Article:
• An electronic chart display and information system (ECDIS) is also accepted as meeting the chart carriage requirements
  • A back-up arrangement  if this function is partly or fully fulfilled by electronic means

An appropriate folio of paper nautical charts may be used as a back-up arrangement for ECDIS.

What is the requirement to carry ECDIS?

Ships engaged on international voyages shall be fitted with an Electronic Chart Display and Information System (ECDIS) as follows:

Ships built since 2012

  •  Passenger ships of 500 gross tonnage and upwards constructed on or after 1 July Commodore Clipper's bidge2012
  • Tankers of 3,000 gross tonnage and upwards constructed on or after 1 July 2012
    Cargo ships, other than tankers, of 10,000 gross tonnage and upwards constructed on or after 1 July 2013
  • Cargo ships, other than tankers, of 3,000 gross tonnage and upwards but less than 10,000 gross tonnage constructed on or after 1 July 2014
  • Passenger ships of 500 gross tonnage and upwards constructed before 1 July 2012, not later than the first survey on or after 1 July 2014

Ships built prior to 2012

  • Tankers of 3,000 gross tonnage and upwards constructed before 1 July 2012, not later than the first survey on or after 1 July 2015
  • Cargo ships, other than tankers, of 50,000 gross tonnage and upwards constructed before 1 July 2013, not later than the first survey on or after 1 July 2016
  • Cargo ships, other than tankers, of 20,000 gross tonnage and upwards but less than 50,000 gross tonnage constructed before 1 July 2013, not later than the first survey on or after 1 July 2017
  • Cargo ships, other than tankers, of 10,000 gross tonnage and upwards but less than 20,000 gross tonnage constructed before 1 July 2013, not alter than the first survey on or after 1 July 2018

Click here for a copy of resolution A.817(19)>

Position Fixing

What position fixing must be carried?

  • A receiver for a global navigation satellite system or a terrestrial radio navigationMain mast system, or other means, suitable for use at all times throughout the intended voyage to establish and update the ship’s position by automatic means

What the requirement to carry an Echo Sounder?

All ships of 300 gross tonnage and upwards:

  • An echo sounding device, or other electronic means, to measure and display the available depth of water

Collision Avoidance

Radar

What radar equipment must a ship carry?

If less than 150 gross tonnage and if practicable:

  • A radar reflector or other means, to enable detection by ships navigating by radar at both 9 and 3 GHZ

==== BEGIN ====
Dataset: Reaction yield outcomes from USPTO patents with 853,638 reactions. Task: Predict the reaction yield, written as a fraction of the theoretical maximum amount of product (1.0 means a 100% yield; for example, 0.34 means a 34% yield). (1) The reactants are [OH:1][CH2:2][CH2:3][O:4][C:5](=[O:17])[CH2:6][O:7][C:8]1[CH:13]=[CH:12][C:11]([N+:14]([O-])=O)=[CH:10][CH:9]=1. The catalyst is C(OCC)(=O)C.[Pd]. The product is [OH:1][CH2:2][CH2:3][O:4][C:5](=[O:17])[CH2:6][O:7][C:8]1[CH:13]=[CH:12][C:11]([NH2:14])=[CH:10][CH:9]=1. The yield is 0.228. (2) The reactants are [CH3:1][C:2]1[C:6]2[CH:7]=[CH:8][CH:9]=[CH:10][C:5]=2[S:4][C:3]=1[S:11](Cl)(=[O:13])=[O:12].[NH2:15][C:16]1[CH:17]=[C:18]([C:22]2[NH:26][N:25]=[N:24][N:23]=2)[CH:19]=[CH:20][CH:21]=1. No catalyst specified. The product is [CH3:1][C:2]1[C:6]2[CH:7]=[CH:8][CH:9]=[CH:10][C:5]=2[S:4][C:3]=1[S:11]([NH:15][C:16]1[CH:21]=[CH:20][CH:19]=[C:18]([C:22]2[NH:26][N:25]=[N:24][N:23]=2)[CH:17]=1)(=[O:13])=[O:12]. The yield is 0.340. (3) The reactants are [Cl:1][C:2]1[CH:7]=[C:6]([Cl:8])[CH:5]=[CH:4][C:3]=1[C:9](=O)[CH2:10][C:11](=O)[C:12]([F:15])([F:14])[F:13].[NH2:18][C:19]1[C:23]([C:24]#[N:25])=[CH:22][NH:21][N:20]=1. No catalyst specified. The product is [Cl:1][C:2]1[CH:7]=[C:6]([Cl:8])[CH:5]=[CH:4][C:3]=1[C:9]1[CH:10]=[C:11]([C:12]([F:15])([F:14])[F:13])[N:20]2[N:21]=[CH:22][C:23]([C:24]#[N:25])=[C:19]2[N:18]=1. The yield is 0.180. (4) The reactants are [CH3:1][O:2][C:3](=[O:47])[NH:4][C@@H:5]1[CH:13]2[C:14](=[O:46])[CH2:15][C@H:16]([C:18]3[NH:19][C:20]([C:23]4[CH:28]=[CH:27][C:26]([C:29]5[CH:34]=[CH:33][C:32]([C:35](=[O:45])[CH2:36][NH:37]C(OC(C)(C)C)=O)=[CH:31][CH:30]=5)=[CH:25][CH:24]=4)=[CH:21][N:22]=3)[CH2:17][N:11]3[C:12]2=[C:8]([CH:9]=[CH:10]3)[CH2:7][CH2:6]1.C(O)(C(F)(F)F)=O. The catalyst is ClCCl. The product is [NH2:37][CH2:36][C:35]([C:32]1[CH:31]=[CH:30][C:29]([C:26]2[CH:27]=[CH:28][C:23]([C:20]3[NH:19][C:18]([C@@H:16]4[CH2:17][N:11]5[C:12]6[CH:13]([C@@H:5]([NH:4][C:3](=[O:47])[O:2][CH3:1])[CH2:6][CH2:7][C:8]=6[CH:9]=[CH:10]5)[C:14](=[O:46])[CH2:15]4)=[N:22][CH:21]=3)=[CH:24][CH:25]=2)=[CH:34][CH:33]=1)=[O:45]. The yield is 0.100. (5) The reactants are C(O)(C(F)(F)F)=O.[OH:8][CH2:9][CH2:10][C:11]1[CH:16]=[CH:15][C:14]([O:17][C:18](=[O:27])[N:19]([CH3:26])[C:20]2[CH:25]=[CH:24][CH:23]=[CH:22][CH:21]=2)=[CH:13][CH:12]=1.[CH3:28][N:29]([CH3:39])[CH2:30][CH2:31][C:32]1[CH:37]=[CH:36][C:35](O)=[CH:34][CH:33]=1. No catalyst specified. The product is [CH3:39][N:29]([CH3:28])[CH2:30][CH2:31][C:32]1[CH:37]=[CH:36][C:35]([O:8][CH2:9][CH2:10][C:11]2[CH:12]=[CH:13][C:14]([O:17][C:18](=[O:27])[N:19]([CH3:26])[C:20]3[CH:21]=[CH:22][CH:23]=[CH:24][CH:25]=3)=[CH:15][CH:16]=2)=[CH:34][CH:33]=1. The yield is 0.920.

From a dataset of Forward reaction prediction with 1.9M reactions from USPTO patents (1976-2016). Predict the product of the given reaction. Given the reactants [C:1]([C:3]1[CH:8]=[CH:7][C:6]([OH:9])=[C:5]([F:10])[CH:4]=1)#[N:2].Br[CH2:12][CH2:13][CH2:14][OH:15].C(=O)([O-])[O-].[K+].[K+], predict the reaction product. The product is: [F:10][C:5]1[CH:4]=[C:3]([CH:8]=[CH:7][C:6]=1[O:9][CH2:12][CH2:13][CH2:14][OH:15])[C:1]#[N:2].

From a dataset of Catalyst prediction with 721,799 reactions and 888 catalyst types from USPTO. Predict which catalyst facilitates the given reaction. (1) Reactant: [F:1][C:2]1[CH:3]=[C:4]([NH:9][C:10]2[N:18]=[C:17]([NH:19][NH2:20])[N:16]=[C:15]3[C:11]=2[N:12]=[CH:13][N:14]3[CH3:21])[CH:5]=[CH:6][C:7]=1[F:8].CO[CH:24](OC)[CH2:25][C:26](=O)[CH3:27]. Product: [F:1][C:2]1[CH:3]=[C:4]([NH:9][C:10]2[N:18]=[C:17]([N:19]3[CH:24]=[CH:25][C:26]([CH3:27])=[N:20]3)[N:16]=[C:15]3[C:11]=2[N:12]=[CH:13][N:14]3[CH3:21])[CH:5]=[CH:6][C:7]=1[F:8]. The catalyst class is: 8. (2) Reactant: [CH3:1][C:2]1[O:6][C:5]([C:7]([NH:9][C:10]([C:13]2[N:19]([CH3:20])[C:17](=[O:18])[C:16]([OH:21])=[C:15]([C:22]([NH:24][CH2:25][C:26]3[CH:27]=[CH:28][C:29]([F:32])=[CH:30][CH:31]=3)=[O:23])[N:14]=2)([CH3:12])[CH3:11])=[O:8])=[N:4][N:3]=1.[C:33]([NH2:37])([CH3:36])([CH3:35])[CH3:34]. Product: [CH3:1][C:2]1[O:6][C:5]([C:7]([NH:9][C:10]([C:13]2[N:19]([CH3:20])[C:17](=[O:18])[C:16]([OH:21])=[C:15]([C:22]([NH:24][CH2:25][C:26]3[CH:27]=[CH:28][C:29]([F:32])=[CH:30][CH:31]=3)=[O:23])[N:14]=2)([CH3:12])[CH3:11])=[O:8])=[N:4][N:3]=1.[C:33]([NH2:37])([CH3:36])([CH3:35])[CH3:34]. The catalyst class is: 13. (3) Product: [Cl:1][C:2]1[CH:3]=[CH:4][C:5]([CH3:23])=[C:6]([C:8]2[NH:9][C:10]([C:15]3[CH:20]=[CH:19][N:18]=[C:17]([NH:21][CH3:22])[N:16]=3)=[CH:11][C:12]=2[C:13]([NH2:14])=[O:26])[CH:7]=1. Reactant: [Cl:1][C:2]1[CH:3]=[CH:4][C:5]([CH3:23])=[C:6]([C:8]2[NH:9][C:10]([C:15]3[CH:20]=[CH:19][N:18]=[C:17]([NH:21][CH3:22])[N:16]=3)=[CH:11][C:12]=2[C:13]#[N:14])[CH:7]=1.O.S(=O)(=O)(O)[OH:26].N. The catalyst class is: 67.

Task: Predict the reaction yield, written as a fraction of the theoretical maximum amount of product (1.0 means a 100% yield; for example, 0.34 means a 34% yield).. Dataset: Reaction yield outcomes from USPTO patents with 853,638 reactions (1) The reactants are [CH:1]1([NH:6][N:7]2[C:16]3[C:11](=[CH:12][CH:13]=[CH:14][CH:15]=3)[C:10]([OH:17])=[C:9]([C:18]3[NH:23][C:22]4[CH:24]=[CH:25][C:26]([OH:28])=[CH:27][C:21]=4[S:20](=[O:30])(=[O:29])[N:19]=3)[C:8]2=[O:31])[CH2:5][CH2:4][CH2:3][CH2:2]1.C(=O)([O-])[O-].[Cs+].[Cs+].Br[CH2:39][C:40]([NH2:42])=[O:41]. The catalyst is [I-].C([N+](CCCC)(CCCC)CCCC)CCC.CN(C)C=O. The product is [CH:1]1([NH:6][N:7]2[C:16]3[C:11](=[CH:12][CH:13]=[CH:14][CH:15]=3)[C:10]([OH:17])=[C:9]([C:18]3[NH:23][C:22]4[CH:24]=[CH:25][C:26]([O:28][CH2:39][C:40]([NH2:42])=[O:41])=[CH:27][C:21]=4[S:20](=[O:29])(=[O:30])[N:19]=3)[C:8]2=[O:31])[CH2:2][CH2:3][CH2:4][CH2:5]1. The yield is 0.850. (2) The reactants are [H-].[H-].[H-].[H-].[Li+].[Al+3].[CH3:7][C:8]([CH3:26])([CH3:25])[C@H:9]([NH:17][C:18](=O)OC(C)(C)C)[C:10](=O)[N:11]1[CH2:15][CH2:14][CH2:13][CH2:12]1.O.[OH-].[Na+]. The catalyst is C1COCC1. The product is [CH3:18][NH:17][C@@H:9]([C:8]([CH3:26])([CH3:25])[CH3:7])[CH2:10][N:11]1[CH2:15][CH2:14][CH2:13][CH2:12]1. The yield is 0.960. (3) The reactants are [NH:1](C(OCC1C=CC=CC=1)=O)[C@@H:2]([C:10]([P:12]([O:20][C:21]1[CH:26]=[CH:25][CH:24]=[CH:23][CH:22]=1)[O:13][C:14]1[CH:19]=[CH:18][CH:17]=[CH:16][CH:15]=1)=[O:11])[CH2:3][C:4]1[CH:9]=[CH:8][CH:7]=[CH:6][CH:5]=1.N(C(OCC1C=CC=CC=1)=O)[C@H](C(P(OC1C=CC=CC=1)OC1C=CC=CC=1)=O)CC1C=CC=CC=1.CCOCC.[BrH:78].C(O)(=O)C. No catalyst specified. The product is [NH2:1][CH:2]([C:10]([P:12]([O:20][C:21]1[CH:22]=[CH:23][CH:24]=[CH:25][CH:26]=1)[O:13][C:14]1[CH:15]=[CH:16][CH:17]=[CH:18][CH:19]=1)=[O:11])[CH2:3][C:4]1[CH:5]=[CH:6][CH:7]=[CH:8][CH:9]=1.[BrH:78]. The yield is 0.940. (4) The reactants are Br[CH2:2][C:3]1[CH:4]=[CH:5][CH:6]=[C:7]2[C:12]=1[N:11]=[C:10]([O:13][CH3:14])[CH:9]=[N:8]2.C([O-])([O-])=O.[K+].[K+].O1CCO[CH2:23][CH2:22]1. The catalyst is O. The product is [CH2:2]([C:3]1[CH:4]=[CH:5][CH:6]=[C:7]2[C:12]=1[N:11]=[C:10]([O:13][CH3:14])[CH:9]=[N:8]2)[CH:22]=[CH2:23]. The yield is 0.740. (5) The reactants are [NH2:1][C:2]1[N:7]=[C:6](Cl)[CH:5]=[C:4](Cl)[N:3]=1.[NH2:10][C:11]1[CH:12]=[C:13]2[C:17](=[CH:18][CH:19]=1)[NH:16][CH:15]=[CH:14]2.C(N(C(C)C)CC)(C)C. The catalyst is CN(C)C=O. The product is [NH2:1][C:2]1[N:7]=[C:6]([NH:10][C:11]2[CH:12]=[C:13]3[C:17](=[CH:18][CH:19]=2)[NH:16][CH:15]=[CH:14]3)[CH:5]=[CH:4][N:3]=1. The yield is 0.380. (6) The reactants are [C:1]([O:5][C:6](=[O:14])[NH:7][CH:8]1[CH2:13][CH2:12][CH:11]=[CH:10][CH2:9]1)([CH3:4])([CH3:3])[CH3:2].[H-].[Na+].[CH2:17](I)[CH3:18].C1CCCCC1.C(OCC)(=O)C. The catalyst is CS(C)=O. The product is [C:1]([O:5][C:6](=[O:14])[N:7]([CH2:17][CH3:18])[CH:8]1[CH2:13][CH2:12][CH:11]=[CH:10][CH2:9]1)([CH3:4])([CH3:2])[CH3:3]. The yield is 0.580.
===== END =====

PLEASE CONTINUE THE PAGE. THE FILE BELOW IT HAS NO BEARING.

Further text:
All ships of 300 gross tonnage and upwards and passenger ships:

  • A 9 GHz radar, or other means to determine and display the range and bearing of radar transponders and of other surface craft, obstructions, buoys, shorelines and navigational marks to assist in navigation and in collision avoidance
  • An electronic plotting aid, or other means, to plot electronically the range and bearing of targets to determine collision risk

All ships of 3000 gross tonnage and upwards shall, in addition have:

  • A 3 GHz radar or where considered appropriate by the Administration a second 9 GHz radar, or other means to determine and display the range and bearing of other surface craft, obstructions, buoys, shorelines and navigational marks to assist in navigation and in collision avoidance
  • A second automatic tracking aid, or other means to plot automatically the range
  • and bearing of other targets to determine collision risk

All ships of 10,000 gross tonnage and upwards shall, in addition have:

  • An automatic radar plotting aid (ARPA)  or other means, to plot automatically the range and bearing of at least 20 other targets, connected to a device to indicate speed and distance through the water, to determine collision risks and simulate a trial manoeuvre

CommunicationsSunset through a bridge window

Internal

What is the requirement for internal communications to steering positions?

  • A telephone, or other means, to communicate heading information to the emergency steering position, if provided

External

What must be fitted to an enclosed bridge?

  • When the ship’s bridge is totally enclosed and unless the Administration determines otherwise, a sound reception system, or other means, to enable the officer in charge of the navigational watch to hear sound signals and determine their direction

What  visual means of communication must be carried?

All ships of 150 gross tonnage and upwards and passenger ships irrespective of size:

  • A daylight signalling lamp, or other means to communicate by light during day and night using an energy source of electrical power not solely dependent upon the ship’s power supply

AIS

What ships must carry an AIS?Geared general cargo ship

All ships of 300 gross tonnage and upwards engaged on international voyages and cargo ships of 500 gross tonnage and upwards not engaged on international voyages and passenger ships irrespective of size shall be fitted with an automatic identification

What functions must an AIS provide?

  • Provide automatically to appropriately equipped shore stations, other ships and aircraft information, including the ship’s identity, type, position, course, speed, navigational status and other safety-related information
  • Receive automatically such information from similarly fitted ships;
  • Monitor and track ships
  • Exchange data with shore-based facilities

When Must AIS be used?

Ships fitted with AIS shall maintain AIS in operation at all times except where international agreements, rules or standards provide for the protection of navigational information.